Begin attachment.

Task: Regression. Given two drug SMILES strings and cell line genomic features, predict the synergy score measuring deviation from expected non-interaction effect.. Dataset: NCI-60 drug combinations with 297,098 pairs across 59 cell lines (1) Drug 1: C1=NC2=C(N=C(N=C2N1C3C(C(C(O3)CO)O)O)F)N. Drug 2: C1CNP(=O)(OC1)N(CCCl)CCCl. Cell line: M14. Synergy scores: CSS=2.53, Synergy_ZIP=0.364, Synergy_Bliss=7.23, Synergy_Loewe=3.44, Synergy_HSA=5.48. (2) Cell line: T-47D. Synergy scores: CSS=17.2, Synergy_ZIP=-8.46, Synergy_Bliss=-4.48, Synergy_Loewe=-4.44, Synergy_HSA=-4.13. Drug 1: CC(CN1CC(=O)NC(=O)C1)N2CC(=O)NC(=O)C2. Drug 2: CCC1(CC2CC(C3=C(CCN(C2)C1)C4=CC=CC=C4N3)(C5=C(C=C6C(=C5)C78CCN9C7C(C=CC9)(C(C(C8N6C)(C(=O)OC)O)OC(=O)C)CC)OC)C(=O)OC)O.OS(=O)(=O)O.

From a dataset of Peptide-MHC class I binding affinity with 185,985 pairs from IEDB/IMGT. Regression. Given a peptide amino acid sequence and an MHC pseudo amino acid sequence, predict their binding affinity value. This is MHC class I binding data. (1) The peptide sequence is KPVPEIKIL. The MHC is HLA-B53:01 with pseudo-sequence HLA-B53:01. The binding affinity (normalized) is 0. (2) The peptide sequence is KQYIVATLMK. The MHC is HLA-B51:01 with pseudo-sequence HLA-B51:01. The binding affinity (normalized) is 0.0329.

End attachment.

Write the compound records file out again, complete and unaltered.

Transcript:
Task: Regression. Given two drug SMILES strings and cell line genomic features, predict the synergy score measuring deviation from expected non-interaction effect.. Dataset: NCI-60 drug combinations with 297,098 pairs across 59 cell lines (1) Drug 1: C1=NC2=C(N=C(N=C2N1C3C(C(C(O3)CO)O)O)F)N. Drug 2: C1CNP(=O)(OC1)N(CCCl)CCCl. Cell line: M14. Synergy scores: CSS=2.53, Synergy_ZIP=0.364, Synergy_Bliss=7.23, Synergy_Loewe=3.44, Synergy_HSA=5.48. (2) Cell line: T-47D. Synergy scores: CSS=17.2, Synergy_ZIP=-8.46, Synergy_Bliss=-4.48, Synergy_Loewe=-4.44, Synergy_HSA=-4.13. Drug 1: CC(CN1CC(=O)NC(=O)C1)N2CC(=O)NC(=O)C2. Drug 2: CCC1(CC2CC(C3=C(CCN(C2)C1)C4=CC=CC=C4N3)(C5=C(C=C6C(=C5)C78CCN9C7C(C=CC9)(C(C(C8N6C)(C(=O)OC)O)OC(=O)C)CC)OC)C(=O)OC)O.OS(=O)(=O)O.

From a dataset of Peptide-MHC class I binding affinity with 185,985 pairs from IEDB/IMGT. Regression. Given a peptide amino acid sequence and an MHC pseudo amino acid sequence, predict their binding affinity value. This is MHC class I binding data. (1) The peptide sequence is KPVPEIKIL. The MHC is HLA-B53:01 with pseudo-sequence HLA-B53:01. The binding affinity (normalized) is 0. (2) The peptide sequence is KQYIVATLMK. The MHC is HLA-B51:01 with pseudo-sequence HLA-B51:01. The binding affinity (normalized) is 0.0329.